An old Chinese proverb goes, “Better to be deprived of food for three days, than tea for one.”
For centuries, people have consumed green tea for its health benefits. But it’s only in the past couple of decades that a handful of researchers have put the question, “Is green tea good for your immune system?” to the test.
Let’s consider some of their efforts.
Six Studies Ask, “Is Green Tea Good for Your Immune System?”
Green Tea Supplements vs. Cold and Flu in Adults:
In 2007, researchers led by Cheryl A. Rowe conducted a trial to understand better if green tea can help prevent or reduce cold and flu symptoms.
The team split the trial’s 124 adult recruits (aged 18 to 70) into two groups. Every day for three months, the first group consumed green tea supplements equivalent to drinking ten cups of green tea.
The second group took placebo (fake) supplements.
During the trial, the difference between the two group’s cold and flu symptoms was striking:
- Thirty-two percent fewer green tea group participants had symptoms.
- Twenty-three percent of the green tea group had fewer bouts of flu lasting more than two days.
- As a whole, the green tea group had 36 percent fewer days with any cold or flu symptoms.
To discern the reason for the difference, the researchers examined the participants’ immune systems. Sure enough, they’d responded positively to the green tea with:
- Twenty-eight percent higher T-cell growth.
- Twenty-six percent higher IFN-gamma secretion
Green tea and L-theanine vs. flu in healthcare workers:
Published in 2011, this trial headed by the University of Shizuoka’s Keiji Matsumoto also tackled the question, “Is green tea good for your immune system?”
The Japanese research team separated nearly 200 healthcare workers into two groups and followed them for five months.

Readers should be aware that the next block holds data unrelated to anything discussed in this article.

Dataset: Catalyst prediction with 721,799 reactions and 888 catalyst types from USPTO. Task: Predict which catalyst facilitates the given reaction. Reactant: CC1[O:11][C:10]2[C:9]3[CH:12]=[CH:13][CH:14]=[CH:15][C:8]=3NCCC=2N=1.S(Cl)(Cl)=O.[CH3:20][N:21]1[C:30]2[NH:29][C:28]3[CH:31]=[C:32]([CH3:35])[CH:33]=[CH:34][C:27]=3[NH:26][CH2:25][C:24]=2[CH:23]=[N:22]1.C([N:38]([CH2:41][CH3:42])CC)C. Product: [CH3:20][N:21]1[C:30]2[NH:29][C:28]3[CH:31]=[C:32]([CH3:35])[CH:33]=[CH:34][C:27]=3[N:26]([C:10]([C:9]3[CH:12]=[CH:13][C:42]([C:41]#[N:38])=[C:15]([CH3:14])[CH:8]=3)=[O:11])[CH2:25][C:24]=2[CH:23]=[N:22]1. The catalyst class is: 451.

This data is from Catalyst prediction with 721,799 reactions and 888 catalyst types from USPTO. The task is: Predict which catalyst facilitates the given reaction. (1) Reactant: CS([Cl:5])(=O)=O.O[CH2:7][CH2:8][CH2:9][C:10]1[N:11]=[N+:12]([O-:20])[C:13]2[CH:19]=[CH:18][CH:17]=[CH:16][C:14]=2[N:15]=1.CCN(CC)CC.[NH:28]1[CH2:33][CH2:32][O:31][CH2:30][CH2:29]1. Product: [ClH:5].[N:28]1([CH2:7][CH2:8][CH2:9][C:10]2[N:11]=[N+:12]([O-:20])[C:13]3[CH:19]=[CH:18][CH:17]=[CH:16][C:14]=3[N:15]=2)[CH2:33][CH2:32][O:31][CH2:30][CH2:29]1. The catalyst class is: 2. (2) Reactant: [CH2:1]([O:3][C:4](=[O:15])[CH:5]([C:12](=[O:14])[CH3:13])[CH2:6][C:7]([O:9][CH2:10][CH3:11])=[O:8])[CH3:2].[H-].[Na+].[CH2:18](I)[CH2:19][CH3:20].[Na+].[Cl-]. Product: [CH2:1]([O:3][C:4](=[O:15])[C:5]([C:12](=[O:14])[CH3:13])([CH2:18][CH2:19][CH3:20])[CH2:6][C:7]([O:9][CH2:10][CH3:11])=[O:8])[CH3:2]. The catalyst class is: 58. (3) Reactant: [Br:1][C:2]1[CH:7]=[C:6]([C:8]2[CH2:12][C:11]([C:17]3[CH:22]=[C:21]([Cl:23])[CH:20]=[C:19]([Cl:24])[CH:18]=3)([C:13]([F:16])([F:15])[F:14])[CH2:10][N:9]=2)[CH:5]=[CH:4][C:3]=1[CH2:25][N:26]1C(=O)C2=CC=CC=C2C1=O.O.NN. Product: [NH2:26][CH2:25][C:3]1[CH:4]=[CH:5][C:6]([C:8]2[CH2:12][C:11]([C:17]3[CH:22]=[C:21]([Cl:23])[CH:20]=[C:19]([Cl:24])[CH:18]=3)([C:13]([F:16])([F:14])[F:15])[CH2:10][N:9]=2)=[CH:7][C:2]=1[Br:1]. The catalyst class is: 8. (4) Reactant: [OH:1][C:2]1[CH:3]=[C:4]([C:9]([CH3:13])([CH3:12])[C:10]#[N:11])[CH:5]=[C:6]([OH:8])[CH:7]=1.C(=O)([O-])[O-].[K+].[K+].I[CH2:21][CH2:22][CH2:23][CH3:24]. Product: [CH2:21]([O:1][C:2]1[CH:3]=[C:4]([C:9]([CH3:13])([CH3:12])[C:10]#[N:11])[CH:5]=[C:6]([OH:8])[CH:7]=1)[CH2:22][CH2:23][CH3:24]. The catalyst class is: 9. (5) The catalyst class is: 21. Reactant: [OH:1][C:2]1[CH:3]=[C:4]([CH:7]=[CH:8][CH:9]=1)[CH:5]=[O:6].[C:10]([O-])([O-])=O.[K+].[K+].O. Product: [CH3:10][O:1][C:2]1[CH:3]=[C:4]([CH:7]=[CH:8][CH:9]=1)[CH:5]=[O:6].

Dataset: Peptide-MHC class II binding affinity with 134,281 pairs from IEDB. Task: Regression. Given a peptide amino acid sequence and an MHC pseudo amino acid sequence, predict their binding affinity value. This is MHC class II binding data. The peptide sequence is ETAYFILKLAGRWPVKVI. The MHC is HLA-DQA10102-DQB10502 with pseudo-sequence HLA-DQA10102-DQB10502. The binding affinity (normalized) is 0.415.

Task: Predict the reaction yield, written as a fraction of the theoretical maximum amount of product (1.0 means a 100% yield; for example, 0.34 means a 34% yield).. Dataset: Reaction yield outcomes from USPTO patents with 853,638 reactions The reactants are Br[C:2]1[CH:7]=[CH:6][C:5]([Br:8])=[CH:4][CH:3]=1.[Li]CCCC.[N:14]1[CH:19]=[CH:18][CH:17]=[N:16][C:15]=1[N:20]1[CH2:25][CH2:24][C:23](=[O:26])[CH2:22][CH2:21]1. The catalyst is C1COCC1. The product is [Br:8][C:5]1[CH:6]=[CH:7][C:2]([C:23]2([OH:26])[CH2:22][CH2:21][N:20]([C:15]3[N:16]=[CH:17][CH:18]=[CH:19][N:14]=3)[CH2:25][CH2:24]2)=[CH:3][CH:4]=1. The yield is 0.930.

One group took a combination of green tea and L-theanine (an amino acid found in tea leaves) capsules, and the other group took placebos.
Four (4 percent) of the green tea group came down with “laboratory-confirmed” influenza during the trial. So how did the placebo group do?
Not so hot! Thirteen of them (13 percent or over three times more than the green tea group) developed influenza.
Green tea, anyone?
Green tea gargling vs. flu in nursing home residents:
What can green tea do for the immune systems of elderly nursing home residents?
According to another University of Shizuoka study, just gargling it has flu-fighting benefits!
Researchers led by Hiroshi Yamada had 76 of their 124 enrollees gargle with green tea extract three times daily for three months.
The remaining 48 used other gargling solutions.
Only one tea gargler became ill with flu during the study. Compare that to five of the residents who used other solutions – a five-fold increase in flu frequency!
While this could have been a random result, the fact that other studies have duplicated it makes me believe green tea could have been the deciding factor.
Green tea gargling vs. flu in healthy adults:
A larger trial, also headed by Hiroshi Yamada, recruited more than 400 healthy adults aged 20 to 65. The team assigned half to gargle three times daily with green tea extract and half to gargle with a placebo.
After three months, two (1 percent) of the green tea group and four (2 percent) of the placebo group had contracted flu. However, the researchers decided the result wasn’t significant enough to be conclusive.
Green tea gargling vs. respiratory-related fever in nursery school kids:
For a more definitive study, we have to jump to a different institution. The Hamamatsu University School of Medicine’s Tatsuya Noda ran a green tea gargling trial on nearly 20,000 nursery school children aged 2 to 6.
For 20 days, the three groups of children either gargled with green tea, gargled with water, or didn’t gargle. Imagine being one of the nursery workers charged with getting a toddler to gargle with green tea for 20 days!
But it seems their efforts paid off. The green tea garglers came down with only one-third of the respiratory infection-related fevers of the non-garglers!
Balancing the Admittedly Limited Evidence
Other than these trials, there’s not an abundance of research on which to base an answer our question, “Is green tea good for your immune system?” That said, the results of these six studies consistently point to the likelihood that it is.
If I’d been a participant in any of them, I would’ve definitely wanted to be in the green tea group. The one with better odds of not getting a cold or fever!
Time for my daily cup of green tea!